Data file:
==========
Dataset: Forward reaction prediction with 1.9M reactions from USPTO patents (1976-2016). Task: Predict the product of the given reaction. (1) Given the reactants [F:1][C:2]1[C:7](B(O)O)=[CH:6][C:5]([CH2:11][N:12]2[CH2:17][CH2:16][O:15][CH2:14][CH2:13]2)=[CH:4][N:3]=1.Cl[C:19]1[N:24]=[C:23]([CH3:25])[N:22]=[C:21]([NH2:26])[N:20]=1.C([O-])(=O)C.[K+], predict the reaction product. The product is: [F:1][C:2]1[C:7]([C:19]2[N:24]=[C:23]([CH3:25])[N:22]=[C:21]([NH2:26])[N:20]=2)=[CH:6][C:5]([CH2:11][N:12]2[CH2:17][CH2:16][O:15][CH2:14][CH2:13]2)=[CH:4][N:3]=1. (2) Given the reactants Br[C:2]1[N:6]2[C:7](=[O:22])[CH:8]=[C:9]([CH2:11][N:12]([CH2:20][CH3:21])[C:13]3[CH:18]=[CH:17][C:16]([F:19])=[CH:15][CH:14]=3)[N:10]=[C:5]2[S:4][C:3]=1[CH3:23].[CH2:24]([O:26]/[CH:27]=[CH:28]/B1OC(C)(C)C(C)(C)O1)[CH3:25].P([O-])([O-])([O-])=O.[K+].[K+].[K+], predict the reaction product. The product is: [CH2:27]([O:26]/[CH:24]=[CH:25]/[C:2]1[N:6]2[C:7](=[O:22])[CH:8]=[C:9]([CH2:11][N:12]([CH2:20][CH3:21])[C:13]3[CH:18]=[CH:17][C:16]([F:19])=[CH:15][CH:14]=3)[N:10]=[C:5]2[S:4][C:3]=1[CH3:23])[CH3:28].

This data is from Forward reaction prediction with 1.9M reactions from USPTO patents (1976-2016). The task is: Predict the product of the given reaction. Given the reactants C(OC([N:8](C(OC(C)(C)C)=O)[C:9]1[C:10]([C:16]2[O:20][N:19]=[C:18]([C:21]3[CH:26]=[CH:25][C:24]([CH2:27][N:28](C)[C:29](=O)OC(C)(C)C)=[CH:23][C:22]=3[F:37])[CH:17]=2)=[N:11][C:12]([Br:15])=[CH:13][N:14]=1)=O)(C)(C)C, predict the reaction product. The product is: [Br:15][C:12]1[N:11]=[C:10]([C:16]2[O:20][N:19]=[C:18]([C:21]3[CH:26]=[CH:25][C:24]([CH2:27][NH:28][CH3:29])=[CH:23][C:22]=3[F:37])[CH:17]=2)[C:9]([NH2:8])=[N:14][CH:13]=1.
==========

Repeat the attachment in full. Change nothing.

Dataset: Forward reaction prediction with 1.9M reactions from USPTO patents (1976-2016). Task: Predict the product of the given reaction. (1) Given the reactants [F:1][C:2]1[C:7](B(O)O)=[CH:6][C:5]([CH2:11][N:12]2[CH2:17][CH2:16][O:15][CH2:14][CH2:13]2)=[CH:4][N:3]=1.Cl[C:19]1[N:24]=[C:23]([CH3:25])[N:22]=[C:21]([NH2:26])[N:20]=1.C([O-])(=O)C.[K+], predict the reaction product. The product is: [F:1][C:2]1[C:7]([C:19]2[N:24]=[C:23]([CH3:25])[N:22]=[C:21]([NH2:26])[N:20]=2)=[CH:6][C:5]([CH2:11][N:12]2[CH2:17][CH2:16][O:15][CH2:14][CH2:13]2)=[CH:4][N:3]=1. (2) Given the reactants Br[C:2]1[N:6]2[C:7](=[O:22])[CH:8]=[C:9]([CH2:11][N:12]([CH2:20][CH3:21])[C:13]3[CH:18]=[CH:17][C:16]([F:19])=[CH:15][CH:14]=3)[N:10]=[C:5]2[S:4][C:3]=1[CH3:23].[CH2:24]([O:26]/[CH:27]=[CH:28]/B1OC(C)(C)C(C)(C)O1)[CH3:25].P([O-])([O-])([O-])=O.[K+].[K+].[K+], predict the reaction product. The product is: [CH2:27]([O:26]/[CH:24]=[CH:25]/[C:2]1[N:6]2[C:7](=[O:22])[CH:8]=[C:9]([CH2:11][N:12]([CH2:20][CH3:21])[C:13]3[CH:18]=[CH:17][C:16]([F:19])=[CH:15][CH:14]=3)[N:10]=[C:5]2[S:4][C:3]=1[CH3:23])[CH3:28].

This data is from Forward reaction prediction with 1.9M reactions from USPTO patents (1976-2016). The task is: Predict the product of the given reaction. Given the reactants C(OC([N:8](C(OC(C)(C)C)=O)[C:9]1[C:10]([C:16]2[O:20][N:19]=[C:18]([C:21]3[CH:26]=[CH:25][C:24]([CH2:27][N:28](C)[C:29](=O)OC(C)(C)C)=[CH:23][C:22]=3[F:37])[CH:17]=2)=[N:11][C:12]([Br:15])=[CH:13][N:14]=1)=O)(C)(C)C, predict the reaction product. The product is: [Br:15][C:12]1[N:11]=[C:10]([C:16]2[O:20][N:19]=[C:18]([C:21]3[CH:26]=[CH:25][C:24]([CH2:27][NH:28][CH3:29])=[CH:23][C:22]=3[F:37])[CH:17]=2)[C:9]([NH2:8])=[N:14][CH:13]=1.